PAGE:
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Types of Demat and Trading accounts
Demat and trading accounts have gained a lot of prominence in the last few years. As of March 2023, there are a whopping 114.46 million Demat accounts in India. While this seems like an impressive number, the penetration of stock market in India is less than 10%. And a major reason for this is lack of awareness and knowledge around Demat accounts.
Even today, investors have a hard time understanding the difference between Demat and trading account. Many aren't even aware of the different kinds of Demat and trading accounts in India. To ensure investors understand market terminology, this article discusses the various types of Demat and trading accounts in India.
What is a trading account?
A trading account is a type of account that allows individuals to buy and sell securities in the stock market. The account is linked to a Demat account, which holds the securities in electronic form, and allows the individual to trade online. Listed below are the different types of trading accounts you can opt for.
Equity trading accountThis type of trading account allows investors to buy and sell stocks, futures, and options. It is generally linked to a Demat account, which stores the stocks. An equity trading account can be of the two following types.
- Cash accountWith this type of account, investors have to pay the full price in advance for buying shares on delivery basis. Investors who use cash accounts own all the securities and money in the account. They are not permitted to borrow money from their brokers.
- Margin accountA margin account allows investors to borrow from brokers to purchase additional securities and have to pay interest for the borrowed amount. The shares purchased are pledged to the brokers, which can also sell stocks in the account to make up for losses, if any.
Commodity trading accountA commodity trading account allows investors to trade in commodities on a commodities exchange, such as the Multi Commodity Exchange (MCX). This type of account can only be used to trade in commodities and can’t be used to trade in stocks.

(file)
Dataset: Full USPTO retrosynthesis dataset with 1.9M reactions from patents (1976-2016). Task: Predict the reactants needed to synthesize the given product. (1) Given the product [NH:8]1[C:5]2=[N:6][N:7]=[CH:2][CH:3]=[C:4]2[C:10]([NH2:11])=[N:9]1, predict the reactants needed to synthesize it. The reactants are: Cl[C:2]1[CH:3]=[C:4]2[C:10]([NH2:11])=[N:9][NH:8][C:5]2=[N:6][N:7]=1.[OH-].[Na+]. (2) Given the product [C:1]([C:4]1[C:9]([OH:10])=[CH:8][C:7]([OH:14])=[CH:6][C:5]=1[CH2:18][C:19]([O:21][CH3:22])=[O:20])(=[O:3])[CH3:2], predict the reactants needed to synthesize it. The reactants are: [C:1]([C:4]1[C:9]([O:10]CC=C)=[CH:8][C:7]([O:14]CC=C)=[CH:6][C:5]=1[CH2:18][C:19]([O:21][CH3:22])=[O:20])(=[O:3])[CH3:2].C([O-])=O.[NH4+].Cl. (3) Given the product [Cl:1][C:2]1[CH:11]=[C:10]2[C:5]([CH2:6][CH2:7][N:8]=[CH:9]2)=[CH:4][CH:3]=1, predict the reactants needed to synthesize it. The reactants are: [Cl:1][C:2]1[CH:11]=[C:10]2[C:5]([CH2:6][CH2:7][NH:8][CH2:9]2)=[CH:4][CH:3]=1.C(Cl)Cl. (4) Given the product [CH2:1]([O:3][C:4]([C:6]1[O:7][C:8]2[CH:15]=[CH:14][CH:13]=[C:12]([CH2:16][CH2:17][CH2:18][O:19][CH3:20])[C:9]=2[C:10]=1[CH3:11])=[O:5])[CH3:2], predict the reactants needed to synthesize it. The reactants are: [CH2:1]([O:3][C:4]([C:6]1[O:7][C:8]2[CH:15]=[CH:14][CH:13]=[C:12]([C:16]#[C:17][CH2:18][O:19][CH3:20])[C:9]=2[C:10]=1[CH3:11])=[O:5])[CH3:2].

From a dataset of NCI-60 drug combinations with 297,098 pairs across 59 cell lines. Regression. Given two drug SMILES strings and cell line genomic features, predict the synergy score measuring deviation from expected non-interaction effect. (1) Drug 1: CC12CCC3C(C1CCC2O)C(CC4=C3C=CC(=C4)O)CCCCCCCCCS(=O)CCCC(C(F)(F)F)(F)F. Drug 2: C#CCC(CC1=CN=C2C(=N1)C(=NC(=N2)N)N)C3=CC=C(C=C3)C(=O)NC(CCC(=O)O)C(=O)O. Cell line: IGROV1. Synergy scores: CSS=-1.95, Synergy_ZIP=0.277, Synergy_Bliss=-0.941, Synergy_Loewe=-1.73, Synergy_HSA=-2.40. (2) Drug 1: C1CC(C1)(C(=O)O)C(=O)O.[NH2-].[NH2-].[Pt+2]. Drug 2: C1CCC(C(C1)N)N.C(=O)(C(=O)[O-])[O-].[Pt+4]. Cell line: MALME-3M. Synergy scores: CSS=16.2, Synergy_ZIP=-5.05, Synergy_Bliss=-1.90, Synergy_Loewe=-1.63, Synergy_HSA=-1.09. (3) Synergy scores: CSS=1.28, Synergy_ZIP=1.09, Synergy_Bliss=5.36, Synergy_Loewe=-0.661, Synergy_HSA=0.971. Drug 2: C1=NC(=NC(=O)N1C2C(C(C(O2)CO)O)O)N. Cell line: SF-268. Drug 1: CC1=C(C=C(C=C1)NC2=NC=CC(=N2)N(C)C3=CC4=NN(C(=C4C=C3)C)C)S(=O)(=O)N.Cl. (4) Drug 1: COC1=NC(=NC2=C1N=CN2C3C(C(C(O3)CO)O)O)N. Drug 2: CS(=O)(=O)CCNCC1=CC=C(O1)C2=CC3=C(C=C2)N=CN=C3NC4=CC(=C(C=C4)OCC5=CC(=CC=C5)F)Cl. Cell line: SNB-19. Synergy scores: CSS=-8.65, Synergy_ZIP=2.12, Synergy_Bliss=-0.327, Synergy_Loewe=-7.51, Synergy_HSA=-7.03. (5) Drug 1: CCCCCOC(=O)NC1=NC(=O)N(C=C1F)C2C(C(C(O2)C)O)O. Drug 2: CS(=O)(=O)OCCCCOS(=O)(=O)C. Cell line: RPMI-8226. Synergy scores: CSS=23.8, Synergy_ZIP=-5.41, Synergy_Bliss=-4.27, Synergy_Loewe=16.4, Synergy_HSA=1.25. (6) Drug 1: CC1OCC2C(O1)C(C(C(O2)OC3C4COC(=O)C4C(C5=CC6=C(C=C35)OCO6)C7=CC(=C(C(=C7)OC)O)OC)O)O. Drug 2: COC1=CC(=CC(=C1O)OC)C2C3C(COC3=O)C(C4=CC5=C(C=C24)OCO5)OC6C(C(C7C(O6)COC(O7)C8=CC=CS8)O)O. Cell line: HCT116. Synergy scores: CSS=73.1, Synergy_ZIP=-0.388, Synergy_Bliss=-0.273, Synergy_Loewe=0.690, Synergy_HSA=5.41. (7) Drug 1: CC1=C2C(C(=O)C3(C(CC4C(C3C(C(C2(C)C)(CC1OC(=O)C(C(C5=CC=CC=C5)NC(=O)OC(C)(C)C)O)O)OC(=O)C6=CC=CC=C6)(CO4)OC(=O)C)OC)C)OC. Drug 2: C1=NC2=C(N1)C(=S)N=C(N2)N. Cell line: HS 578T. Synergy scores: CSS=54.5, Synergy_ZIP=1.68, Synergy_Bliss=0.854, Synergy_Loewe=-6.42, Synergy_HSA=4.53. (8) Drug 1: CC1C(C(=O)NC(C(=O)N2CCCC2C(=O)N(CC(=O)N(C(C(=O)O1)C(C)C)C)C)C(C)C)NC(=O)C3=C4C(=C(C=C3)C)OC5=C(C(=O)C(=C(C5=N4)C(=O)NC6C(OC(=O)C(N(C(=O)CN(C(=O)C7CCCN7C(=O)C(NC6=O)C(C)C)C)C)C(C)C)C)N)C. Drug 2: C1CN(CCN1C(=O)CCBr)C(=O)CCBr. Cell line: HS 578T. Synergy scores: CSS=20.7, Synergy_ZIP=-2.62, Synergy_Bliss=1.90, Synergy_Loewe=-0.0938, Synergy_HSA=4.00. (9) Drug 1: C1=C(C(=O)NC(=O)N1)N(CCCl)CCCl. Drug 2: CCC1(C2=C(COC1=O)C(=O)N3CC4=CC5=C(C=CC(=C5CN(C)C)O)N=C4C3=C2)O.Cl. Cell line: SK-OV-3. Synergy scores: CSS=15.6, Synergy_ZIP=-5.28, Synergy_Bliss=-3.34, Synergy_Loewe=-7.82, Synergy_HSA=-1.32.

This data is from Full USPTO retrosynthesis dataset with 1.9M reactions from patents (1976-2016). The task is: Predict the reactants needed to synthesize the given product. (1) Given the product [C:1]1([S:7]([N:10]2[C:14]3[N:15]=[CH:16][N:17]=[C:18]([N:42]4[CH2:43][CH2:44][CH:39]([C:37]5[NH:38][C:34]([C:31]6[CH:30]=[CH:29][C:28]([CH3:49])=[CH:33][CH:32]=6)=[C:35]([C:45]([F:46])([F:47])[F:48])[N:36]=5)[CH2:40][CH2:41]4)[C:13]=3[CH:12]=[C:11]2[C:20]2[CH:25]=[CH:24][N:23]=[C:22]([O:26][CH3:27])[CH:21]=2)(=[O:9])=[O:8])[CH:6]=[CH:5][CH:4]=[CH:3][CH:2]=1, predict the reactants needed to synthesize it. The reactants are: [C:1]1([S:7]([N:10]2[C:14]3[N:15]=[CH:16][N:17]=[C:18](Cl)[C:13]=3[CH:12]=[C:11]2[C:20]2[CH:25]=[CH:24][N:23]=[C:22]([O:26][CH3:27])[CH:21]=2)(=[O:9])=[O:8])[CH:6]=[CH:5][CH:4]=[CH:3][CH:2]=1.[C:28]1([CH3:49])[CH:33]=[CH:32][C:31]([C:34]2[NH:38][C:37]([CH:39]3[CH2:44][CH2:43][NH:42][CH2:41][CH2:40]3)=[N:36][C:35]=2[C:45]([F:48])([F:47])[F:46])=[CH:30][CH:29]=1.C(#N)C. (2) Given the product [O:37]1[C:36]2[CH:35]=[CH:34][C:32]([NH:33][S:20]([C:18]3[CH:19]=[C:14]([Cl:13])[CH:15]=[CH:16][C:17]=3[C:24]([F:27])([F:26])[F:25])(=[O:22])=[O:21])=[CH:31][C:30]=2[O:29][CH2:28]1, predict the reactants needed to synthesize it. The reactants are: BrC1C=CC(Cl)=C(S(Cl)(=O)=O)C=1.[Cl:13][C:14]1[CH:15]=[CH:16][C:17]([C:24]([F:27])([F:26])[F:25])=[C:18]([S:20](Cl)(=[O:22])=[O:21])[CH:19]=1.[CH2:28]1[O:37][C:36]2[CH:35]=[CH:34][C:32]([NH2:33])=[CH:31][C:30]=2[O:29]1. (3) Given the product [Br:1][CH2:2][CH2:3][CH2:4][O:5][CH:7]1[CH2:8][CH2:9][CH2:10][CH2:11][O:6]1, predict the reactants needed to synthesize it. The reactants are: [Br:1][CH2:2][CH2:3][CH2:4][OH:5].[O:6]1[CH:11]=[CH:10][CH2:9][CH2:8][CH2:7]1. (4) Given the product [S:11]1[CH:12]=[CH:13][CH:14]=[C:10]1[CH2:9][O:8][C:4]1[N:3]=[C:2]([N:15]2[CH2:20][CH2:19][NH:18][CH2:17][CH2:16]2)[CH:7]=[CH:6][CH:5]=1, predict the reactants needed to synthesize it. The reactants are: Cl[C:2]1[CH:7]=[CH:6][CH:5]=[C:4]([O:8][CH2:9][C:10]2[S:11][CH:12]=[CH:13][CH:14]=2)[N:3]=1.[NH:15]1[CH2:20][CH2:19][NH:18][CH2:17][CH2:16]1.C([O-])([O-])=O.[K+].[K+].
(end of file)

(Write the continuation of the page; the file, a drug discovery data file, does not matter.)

2-in-1 and 3-in-1 trading accounts:Investors need trading accounts, bank accounts, and Demat accounts to purchase or sell shares. Some brokerages provide a 2-in-1 trading account that integrates Demat and trading accounts. The primary purpose of a 2-in-1 trading account is to ensure a quick and seamless transfer of shares from trading to the Demat account after the purchase. Few brokers go a step further and offer a 3-in-1 trading account that combines banking facilities with trading and Demat accounts.
What is a Demat account?
A Demat account is an account that holds securities, such as equity shares and bonds, in electronic form. The term "Demat" is short for "dematerialised," which refers to the conversion of physical shares into electronic form. There are three different types of demat accounts:
Regular Demat accountInvestors in India need a regular Demat account to invest in the stock market. This type of account is ideal for those who trade in equity shares. Trading futures and options do not require a regular Demat account as they don’t involve a physical delivery of shares
The Basic Services Demat Account (BSDA) is a new form of Demat account that the Securities Exchange Board of India (SEBI) has introduced, similar to the regular Demat account. The main difference is that no maintenance is charged for holdings less than ₹50,000. For holdings between ₹50,000 and ₹2 lakh, the annual maintenance fee is ₹100. The BSDA was introduced to promote financial inclusion and to assist investors who want to participate in the markets but have yet to open a Demat account.
Repatriable Demat accountA repatriable Demat account is a type of account that allows Non-Resident Indians (NRIs) to transfer their wealth outside India. To open this type of account, NRIs need a Non-Resident External bank account and must close their regular Demat account and transfer its shareholdings to a Non-Resident Ordinary (NRO) Demat account.
NRIs are only allowed to repatriate up to $1 million USD in a calendar year. To open a repatriable Demat account, an NRI must comply with the Foreign Exchange Management Act (FEMA) and open a trading account with an institution authorised by the Reserve Bank of India (RBI).
Non-repatriable Demat accountNRIs who earn income in both India and abroad face challenges in managing their finances. They may find it difficult to keep track of bank accounts in different countries and transfer money between them. A non-repatriable Demat account is similar to a repatriable Demat account and is also for non-resident Indians, but it doesn’t allow funds to be transferred abroad as it requires an associated NRO bank account.
NRIs with both NRE and NRO accounts will not face these difficulties. They can own up to 5% of the paid-up capital in any Indian company, and invest in Initial Public Offers (IPOs) on a repatriable basis using their NRI Demat and bank account, as per Reserve Bank of India (RBI) regulations.
For non-repatriable investments, NRO and Non-Resident Ordinary Rupee (NRO) Demat accounts are used. If an NRI already had a Demat account before leaving the country, they can change its status to NRO or register a new account for trading.
Overall, trading and Demat accounts are an essential tool for anyone who wants to buy and sell securities on the stock market. They allow individuals to access the market and make trades quickly and easily with m.Stock.